Arizona: That Too Is Fitting

An Indian sits in a wheelchair on the porch of the abandoned community center, watching the sun set over Yuma. First Peoples, that’s better – has more romance and a greater sense of nostalgia than Indian, doesn’t it? Not because the latter is politically incorrect – but just simply incorrect. A 500 year old mistake by a European – and a civilization vanished. First Peoples, here, in the last place. Yuma certainly feels like the last place in America. At the end of Arizona; before Mexico. Before California starts – something exciting and powerful and popular calls out from beyond the barrenness. It is known for a prison – and now a movie about a prison.

So many have nowhere to go – the First Peoples at the end; gazing out patiently toward the shimmering sun, lost in the memory of when things were grand, wondering if they will be again.


Credit – Me, From The Heat

The heat is like a blanket, stifling and heavy. On the horizon the white dunes are a haze dividing sky from desert; stories-high and flowing gently, harmoniously. Luxuriantly, like silk. They look soft – dunes do – wherever you are in the world. The great dunes that perch ominously on the edge of Timbuktu, for 700 years threatening to swallow that fabled town. Dubai, squatting in all its plastic-and-glass-glittering-glory upon monumental Arabian sand mountains. The Medanos de Coro of Venezuela where if you linger the wind will drive you mad as you are visited by spirits of the past.

I drive on – very little to see here, the old jail and railroad; a few old hotels boarded up, ghosts of women wronged still peeking out from behind musty curtains.

A young Mexican boy complains as he rushes about in his family business. El Centro is the town’s name – the center of, nowhere. “There is nothing here,” he states without bitterness, handing out bowls of beans and burritos to border patrol agents and HVAC contractors. “I wish I were somewhere, anywhere else.” El Centro is not the west. The ‘west’ ended at a prison in Yuma. Not ironic, just interesting. This is – well the middle – right in the middle in fact, halfway between Yuma, the last place, and San Diego – the next place. The future. Million dollar homes; highways and pretentious Californians at La Jolla beach, dyed hair and tattoos; easily offended. Soft people, but good people. Only 150 miles – they might as well be light years, for that boy; and for the Indian man too, staring out over a dying town.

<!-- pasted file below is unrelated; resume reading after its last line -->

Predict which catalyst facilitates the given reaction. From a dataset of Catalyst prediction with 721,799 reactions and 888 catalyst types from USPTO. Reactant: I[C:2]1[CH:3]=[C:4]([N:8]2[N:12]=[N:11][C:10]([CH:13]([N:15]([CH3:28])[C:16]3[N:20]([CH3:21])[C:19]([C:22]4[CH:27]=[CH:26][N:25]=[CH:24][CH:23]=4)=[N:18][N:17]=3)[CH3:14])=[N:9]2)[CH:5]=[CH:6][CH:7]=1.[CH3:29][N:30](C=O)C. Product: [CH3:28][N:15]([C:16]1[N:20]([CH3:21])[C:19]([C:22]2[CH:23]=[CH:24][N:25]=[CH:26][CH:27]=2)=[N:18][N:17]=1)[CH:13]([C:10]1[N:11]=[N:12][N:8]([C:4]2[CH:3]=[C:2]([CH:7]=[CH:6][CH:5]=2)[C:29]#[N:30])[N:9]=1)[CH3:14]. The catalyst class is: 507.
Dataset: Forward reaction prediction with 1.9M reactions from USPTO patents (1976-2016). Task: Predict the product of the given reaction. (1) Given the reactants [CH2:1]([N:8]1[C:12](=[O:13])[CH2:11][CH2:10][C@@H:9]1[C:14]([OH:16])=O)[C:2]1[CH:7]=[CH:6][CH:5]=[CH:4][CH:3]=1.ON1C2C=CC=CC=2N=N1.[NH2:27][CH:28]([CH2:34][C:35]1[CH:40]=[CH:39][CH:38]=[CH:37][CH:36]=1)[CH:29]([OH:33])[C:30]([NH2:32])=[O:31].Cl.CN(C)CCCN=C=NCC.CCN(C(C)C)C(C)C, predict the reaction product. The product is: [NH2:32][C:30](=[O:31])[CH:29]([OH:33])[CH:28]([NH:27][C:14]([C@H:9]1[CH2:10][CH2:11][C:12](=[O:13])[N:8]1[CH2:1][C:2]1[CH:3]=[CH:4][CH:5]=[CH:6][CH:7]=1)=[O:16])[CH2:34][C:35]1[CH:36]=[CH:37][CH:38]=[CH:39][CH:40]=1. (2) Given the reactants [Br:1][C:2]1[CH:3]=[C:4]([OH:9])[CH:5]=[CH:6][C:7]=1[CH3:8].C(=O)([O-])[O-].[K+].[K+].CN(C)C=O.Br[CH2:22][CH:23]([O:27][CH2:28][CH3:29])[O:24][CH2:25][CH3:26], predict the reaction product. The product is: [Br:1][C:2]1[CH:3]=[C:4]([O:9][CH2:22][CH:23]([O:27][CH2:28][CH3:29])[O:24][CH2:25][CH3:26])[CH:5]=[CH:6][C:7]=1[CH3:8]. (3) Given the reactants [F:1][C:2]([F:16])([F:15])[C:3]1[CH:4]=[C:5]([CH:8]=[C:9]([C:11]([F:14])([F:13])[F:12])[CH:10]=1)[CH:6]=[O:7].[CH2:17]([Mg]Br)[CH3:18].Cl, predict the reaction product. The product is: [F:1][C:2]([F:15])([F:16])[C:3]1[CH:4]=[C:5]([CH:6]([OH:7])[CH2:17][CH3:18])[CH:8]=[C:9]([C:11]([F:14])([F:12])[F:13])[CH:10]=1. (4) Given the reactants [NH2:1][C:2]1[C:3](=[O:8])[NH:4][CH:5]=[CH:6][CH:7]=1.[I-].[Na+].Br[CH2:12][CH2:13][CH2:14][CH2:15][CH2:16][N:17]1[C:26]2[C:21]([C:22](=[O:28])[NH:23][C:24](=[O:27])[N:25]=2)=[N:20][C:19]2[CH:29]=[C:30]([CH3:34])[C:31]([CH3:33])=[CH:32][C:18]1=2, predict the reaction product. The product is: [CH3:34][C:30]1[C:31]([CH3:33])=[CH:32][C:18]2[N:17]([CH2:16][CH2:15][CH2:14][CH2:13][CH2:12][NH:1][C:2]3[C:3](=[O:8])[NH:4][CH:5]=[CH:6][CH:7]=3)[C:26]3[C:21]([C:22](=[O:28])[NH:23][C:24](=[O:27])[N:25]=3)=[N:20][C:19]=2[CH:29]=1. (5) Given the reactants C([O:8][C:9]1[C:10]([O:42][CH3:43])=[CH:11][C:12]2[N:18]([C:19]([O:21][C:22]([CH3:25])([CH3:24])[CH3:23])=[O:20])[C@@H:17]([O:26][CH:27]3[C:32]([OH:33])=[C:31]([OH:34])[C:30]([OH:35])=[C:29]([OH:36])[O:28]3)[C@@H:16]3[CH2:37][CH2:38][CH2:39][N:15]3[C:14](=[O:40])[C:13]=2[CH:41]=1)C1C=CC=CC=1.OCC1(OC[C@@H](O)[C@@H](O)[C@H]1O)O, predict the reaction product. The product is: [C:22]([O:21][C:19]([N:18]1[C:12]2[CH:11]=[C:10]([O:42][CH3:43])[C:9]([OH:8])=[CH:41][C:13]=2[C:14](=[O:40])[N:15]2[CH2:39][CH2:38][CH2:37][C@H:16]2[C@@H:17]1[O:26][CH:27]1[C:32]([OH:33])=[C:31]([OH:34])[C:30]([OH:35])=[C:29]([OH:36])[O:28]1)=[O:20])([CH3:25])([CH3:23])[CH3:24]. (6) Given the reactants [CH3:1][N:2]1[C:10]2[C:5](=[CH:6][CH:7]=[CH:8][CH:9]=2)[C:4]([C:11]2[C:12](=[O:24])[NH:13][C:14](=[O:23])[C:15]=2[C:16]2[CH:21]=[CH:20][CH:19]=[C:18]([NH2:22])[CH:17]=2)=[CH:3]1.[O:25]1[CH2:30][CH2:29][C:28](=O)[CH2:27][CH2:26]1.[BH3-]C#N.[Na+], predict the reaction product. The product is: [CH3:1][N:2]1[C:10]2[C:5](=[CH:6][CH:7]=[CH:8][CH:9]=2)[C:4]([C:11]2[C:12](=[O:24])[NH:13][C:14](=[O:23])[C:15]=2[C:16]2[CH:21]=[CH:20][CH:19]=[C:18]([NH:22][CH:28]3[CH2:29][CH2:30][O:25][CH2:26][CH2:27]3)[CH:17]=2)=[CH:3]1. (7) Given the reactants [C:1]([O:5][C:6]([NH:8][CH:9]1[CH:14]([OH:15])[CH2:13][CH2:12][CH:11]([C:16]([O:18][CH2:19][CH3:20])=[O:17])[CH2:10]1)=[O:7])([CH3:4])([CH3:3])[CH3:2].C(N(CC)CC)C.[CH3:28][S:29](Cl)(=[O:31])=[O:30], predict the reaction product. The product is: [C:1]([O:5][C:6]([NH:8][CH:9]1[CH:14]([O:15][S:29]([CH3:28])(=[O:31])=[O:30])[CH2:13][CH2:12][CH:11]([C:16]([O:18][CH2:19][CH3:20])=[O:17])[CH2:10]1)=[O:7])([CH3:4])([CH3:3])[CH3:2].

I’ve been driving to stretch my legs – to see spread out before me unoccupied land where the animals still roam. The world has become claustrophobic, stifling; limited by our paranoia and our enemies’ great evil. I travel without a phone, without internet, without whatever the hell ‘Pokemon Go’ is – zombies wandering aimlessly through the dunes, almost stepping on a roadrunner as they look for – well I have no idea really, and I have no energy to try and find out. I drive without that little voice that has replaced our conscience, ‘turn left at the next crossing, continue on interstate eight for one-hundred-miles’. Fear. Fear at being lost, fear at missing something. More probably fear of finding something. Fear of being alone with our thoughts and our families.

Back in the west, a kindly policeman wanders aimlessly through a Shell Station. Drinking Coca-Cola and killing the time. Not bitter or angry, or even bored really. Good men – reassuring men, men there to ensure that the pervading order which has allowed us to thrive is maintained. Disorder – chaos – unpredictability; these are no lovers of prosperity. My little boy runs up, having grabbed a pamphlet from the display. “A-R-I-Z-O-N-A he reads to me – beaming. Mama, mama,” he runs off looking for her, “I can read!” The policeman smiles gently – we are under his protection, and western sheriffs embrace this trust with pride. It is fitting my son can read, this of all words. Arizona – he will be a child of the sands. And that too is fitting.

About Joel D. Hirst

Joel D. Hirst is a novelist and a playwright. His most recently released work is "Dreams of the Defeated: A Play in Two Acts" about a political prisoner in a dystopian regime. His novels include "I, Charles, From the Camps" about the life of a young man in the African camps and "Lords of Misrule" about the making and unmaking of a jihadist in the Sahara. "The Lieutenant of San Porfirio" and its sequel "The Burning of San Porfirio" are about the rise and fall of socialist Venezuela (with magic).
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